What are the disadvantages for hydraulic brakes

Working Of Hydraulic Brakes- Advantages and Disadvantages


The brakes which are actuated by the hydraulic pressure (pressure of a fluid) are called hydraulic brakes. Hydraulic brakes are commonly used in the automobiles. Principle Hydraulic brakes work on the principle of Pascal’s law which states that “pressure at a point in a fluid is equal in all directions in space”. According to this law when pressure is applied on a fluid it travels equally in all directions so that uniform braking action is applied on all four wheels.

Read more: Introduction To Brakes and Different Types Of Brake

Construction and Working of Hydraulic Brakes 

When brake pedal in pressed, the force is transmitted to the brake shoes through a liquid (link). The pedal force is multiplied and transmitted to all brake shoes by a force transmission system. Figure shows the system of hydraulic brake of a four wheeler automobile. It consists of a master cylinder, four wheel cylinders and pipes carrying a brake fluid from master cylinder to wheel cylinder.

The most common arrangement of hydraulic brakes for passenger vehicles, motorcycles, scooters, and mopeds, consists of the following:

a)      Brake pedal or lever

b)      A push rod (also called an actuating rod)

c)      A master cylinder assembly containing a piston assembly (made up of either one or two pistons, a return spring, a series of gaskets/ O-rings and a fluid reservoir)

d)     Reinforced hydraulic lines

e)      Brake caliper assembly usually consisting of one or two hollow aluminum or chrome-plated steel pistons (called caliper pistons), a set of thermally conductive brake pads and a rotor (also called a brake disc) or drum attached to an axle.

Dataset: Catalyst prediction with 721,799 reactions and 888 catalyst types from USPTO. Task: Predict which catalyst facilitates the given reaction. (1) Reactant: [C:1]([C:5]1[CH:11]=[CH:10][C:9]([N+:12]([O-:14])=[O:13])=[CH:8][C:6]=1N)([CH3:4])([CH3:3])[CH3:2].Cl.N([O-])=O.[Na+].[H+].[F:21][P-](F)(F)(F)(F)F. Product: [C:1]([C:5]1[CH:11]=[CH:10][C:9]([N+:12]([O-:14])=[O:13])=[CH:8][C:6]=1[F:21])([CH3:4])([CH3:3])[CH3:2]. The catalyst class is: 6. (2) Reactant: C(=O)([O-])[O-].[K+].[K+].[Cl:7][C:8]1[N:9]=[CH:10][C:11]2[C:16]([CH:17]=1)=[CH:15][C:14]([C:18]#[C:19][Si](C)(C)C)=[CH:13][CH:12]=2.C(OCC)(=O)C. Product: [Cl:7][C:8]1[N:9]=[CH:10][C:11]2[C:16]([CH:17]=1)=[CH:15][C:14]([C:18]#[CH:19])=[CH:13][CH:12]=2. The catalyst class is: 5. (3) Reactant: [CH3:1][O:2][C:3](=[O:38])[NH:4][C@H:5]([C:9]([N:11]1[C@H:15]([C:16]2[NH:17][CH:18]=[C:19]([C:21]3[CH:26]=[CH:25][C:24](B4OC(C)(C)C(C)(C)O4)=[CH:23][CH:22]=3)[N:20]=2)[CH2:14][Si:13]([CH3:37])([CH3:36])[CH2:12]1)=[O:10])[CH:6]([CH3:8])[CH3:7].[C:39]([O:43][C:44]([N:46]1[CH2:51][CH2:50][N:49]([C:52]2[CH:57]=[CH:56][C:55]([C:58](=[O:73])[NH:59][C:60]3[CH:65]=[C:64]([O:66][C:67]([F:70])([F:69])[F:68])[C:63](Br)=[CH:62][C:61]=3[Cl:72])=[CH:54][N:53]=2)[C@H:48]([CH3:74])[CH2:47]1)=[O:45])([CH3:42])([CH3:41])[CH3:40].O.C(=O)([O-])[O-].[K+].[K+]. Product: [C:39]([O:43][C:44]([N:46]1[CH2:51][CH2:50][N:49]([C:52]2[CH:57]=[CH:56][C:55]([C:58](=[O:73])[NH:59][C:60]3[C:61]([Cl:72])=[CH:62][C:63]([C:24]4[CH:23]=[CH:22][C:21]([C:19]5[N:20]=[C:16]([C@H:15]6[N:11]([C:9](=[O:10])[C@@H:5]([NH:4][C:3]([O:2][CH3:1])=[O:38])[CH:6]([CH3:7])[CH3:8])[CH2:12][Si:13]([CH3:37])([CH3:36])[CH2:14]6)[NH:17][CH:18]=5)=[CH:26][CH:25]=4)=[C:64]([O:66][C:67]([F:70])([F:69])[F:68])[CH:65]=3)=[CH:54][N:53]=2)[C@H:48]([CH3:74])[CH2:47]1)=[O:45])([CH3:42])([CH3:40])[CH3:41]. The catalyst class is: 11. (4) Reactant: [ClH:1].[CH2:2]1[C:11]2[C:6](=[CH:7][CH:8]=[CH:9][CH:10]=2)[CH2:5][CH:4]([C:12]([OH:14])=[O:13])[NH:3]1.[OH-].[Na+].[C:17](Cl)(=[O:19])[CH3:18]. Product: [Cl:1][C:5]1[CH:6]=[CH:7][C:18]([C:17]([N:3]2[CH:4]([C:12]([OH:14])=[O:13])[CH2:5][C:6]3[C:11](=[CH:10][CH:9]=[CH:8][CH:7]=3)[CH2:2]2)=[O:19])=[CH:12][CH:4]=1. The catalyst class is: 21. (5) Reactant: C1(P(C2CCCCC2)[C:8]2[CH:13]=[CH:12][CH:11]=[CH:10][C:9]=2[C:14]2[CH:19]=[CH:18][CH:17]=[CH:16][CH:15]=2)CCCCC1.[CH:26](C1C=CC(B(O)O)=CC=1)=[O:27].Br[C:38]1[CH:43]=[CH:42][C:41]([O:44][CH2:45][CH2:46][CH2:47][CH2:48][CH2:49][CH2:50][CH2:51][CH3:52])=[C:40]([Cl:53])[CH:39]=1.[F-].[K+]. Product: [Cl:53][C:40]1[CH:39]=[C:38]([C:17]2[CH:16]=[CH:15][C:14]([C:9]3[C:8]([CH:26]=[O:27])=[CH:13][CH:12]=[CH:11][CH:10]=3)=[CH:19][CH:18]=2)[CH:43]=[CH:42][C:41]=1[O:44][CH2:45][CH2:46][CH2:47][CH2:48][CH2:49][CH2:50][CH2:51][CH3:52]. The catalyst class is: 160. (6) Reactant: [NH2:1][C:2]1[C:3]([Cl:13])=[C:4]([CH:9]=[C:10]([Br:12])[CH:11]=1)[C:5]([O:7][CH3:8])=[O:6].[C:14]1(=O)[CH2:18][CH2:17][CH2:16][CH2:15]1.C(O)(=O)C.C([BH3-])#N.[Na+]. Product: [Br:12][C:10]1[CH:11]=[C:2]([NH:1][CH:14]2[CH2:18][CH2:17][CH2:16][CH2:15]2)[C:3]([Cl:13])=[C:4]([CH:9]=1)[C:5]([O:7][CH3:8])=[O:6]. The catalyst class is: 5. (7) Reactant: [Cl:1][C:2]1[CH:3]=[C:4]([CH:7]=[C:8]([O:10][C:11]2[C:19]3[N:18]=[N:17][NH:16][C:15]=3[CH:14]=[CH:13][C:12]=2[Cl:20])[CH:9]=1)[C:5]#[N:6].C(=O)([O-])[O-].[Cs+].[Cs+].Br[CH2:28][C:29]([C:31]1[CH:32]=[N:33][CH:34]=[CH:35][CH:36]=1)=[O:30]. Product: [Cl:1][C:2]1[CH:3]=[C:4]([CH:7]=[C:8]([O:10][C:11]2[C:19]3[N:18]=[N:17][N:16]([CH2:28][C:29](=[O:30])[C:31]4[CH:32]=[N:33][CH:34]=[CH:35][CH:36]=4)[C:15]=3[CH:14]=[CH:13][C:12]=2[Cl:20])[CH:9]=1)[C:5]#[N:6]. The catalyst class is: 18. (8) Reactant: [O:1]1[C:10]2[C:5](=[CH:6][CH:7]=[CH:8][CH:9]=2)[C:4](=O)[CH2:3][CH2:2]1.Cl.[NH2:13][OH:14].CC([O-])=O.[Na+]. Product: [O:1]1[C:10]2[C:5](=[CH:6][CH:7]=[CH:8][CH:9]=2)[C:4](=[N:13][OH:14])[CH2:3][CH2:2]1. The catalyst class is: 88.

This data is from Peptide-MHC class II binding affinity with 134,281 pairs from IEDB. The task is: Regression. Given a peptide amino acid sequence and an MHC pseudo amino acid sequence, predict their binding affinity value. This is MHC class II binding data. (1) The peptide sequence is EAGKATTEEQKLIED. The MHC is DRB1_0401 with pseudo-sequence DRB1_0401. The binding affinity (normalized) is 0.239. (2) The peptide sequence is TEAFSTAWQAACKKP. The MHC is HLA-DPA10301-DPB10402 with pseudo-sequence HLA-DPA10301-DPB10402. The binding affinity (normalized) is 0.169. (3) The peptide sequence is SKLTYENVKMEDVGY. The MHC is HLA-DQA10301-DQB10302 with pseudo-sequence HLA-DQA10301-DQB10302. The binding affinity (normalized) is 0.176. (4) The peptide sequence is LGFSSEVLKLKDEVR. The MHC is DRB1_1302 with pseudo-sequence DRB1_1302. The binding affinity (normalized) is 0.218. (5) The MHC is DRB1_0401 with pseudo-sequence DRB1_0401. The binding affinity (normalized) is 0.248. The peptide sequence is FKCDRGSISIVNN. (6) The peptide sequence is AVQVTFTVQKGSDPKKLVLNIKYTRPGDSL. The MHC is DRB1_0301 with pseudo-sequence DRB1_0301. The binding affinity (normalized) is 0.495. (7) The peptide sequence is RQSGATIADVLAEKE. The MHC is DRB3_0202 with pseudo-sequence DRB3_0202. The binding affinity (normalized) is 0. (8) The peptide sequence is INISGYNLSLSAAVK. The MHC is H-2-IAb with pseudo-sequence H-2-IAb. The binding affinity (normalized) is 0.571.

The master cylinder is connected to all the four-wheel cylinders by tubing or piping. All cylinders and tubes are fitted with a fluid which acts as a link to transmit pedal force from master cylinder to wheel cylinders. Brake Fluid The fluid filled in the hydraulic brake system is known as brake fluid. It is a mixture of glycerine and alcohol or caster oil and some additives. Master cylinder consists of a piston which is connected to peal through connecting rod. The wheel cylinder consists of two pistons between which fluid is filled. Each wheel brake consists of a cylinder brake drum. This drum is mounted on the inner side of wheel. The drum revolves with the wheel. Two brake shoes which are mounted inside the drum remain stationary. Heat and wear resistant brake linings are fitted on the surface of the brake shoes. 

Application of Brakes 

When brake pedal is pressed to apply the brakes, the piston in the master cylinder forces the brake fluid. This increases the pressure of fluid. This pressure is transmitted in all the pipes and upto all wheel cylinders according to Pascal’s law. This increased pressure forces out the two pistons in the wheel cylinders. These pistons are connected to brake shoes. So, the brake shoes expand out against brake drums. Due to friction between brake linings and drum, wheels slow down and brakes are applied



(a) Equal braking action on all wheels.

(b) Increased braking force.

(c) Simple in construction.

(d) Low wear rate of brake linings.

(e) Flexibility of brake linings.

(f) Increased mechanical advantage.


(a) Whole braking system fails due to leakage of fluid from brake linings.

(b) Presence of air inside the tubings ruins the whole system

See Also: Working Of Pneumatic /Air Braking System